I’m going to try to keep this story simple, but history is never so simple
and neither is the future. I want to tell you about Synagoga and Ecclesia,
two women who became immortalized as sculptures on the entrances to
churches. Sometimes you also see them on Medieval ivory book covers
like the one from 1010 AD at the Staatsbibliothek in Munich.
Most historians understand these figures as a representation of the
domination of Christianity over Judaism; the idea that Synagoga is
defeated and replaced by Ecclesia as the new ruler of the world.
Synagoga is usually blindfolded to signify that she is blind to the truth.
But all of this is just one reading, one dominant interpretation that has
emerged to be so normal that we forget about the original story of
Synagoga and Ecclesia.
What the historians forget to say is that Synagoga and Ecclesia were
actually lovers engaged in a BDSM romance. Their symbols of
domination and submission were just roles that they played out to fulfill
their erotic kinks. These queer, sapphic, dykons made all the priests and
nuns jealous of their out and open hot love. Everyone always thinks
Synagoga is weak, blindfolded, falling over with her broken stick. But
they don’t get it, she might be the sub, but she is also a power bottom
setting the terms for how she wants to be dominated and how she wants
to be pleased. She spreads her legs while Ecclesia kneels down and sings
prayers to her lips.
In case you’re wondering about the text in the top of my drawing, I can
explain it for you. It’s the Yiddish word “Do” meaning “Here”. It refers to
the historical Jewish art object called “Mizrach” meaning “East”.
Mizrachs are artworks hung on the eastern wall of a home to indicate
which direction to pray to. I chose the word “Do” to reference the
concept of “Doykeit”, meaning “Hereness”, which emphasizes that my
home is not in the utopian ethno-nationalist project of Israel, but my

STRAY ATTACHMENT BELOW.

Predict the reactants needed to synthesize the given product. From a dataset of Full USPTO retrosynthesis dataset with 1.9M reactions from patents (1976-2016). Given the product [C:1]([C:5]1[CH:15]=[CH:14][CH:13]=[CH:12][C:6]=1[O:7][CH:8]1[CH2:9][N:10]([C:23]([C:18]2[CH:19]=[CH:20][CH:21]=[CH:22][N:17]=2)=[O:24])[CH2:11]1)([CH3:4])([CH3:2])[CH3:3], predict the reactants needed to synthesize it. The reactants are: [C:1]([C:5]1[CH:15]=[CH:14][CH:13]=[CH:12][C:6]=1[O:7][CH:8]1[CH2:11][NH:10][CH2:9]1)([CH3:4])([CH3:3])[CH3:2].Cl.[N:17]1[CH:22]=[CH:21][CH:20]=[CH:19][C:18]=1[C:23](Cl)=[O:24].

home is here, where I am.
I am here with Synagoga and Ecclesia, with all the complexity of
domination and submission. I am here with all the other Diasporist
divas from all over the world singing our song of songs. I am here,
Hineni, here I am.
The more I try to remember the more I forget.
My work on display concludes a two months residency in Geneva.
Switzerland has not participated in a foreign military conflict since its
neutrality was established in 1815.
Unlike Munich, Warsaw or Rotterdam (cities I have a personal
relationship with) Geneva was never confronted with the necessity to
decide whether or not to rebuild it in its “original” shape. No building
was ever demolished in a war, layers of history simply continue to exist
on the top of each other.
Cities are a material extension of histories of the people who inhabit
them, but they also mark and form collective dreams, desires and
struggles for the future. Even when rebuilt, they exist more like
“phantoms”, simulations or movie decors. Instead of their actual
materiality, they live in the memory of the communities and become
subject to constant transformation. If they were still around, they could
tell us about the generational trauma that hides in the cellars, or
resistance forces in the city sewers. Or tell us of the demons of the past
that are waiting to show up in moments of weakness.
Have you heard of ‚Economic Obsolescence’ before? It is an
industry-practice aimed at reducing the lifetime of products. Think of a
paper cup that disintegrates in your hand, a light bulb that blows, a wear
Plastic – simplistically speaking – is decomposed organic matter
firstly transformed under intense pressure into fossil oil, then secondhandedly
pressed into form. It comes in handy when things require
Conservation is, by definition, the extension of the durability of
objects by reducing chemical aging.
A thing (that is) appreciated is meant to last. Containment provides
conservation, reduces chemical aging and thus contributes to the
durability of objects. But who cares about a piece of plastic?
David Bernstein, Anna Łuczak, Jakob Forster
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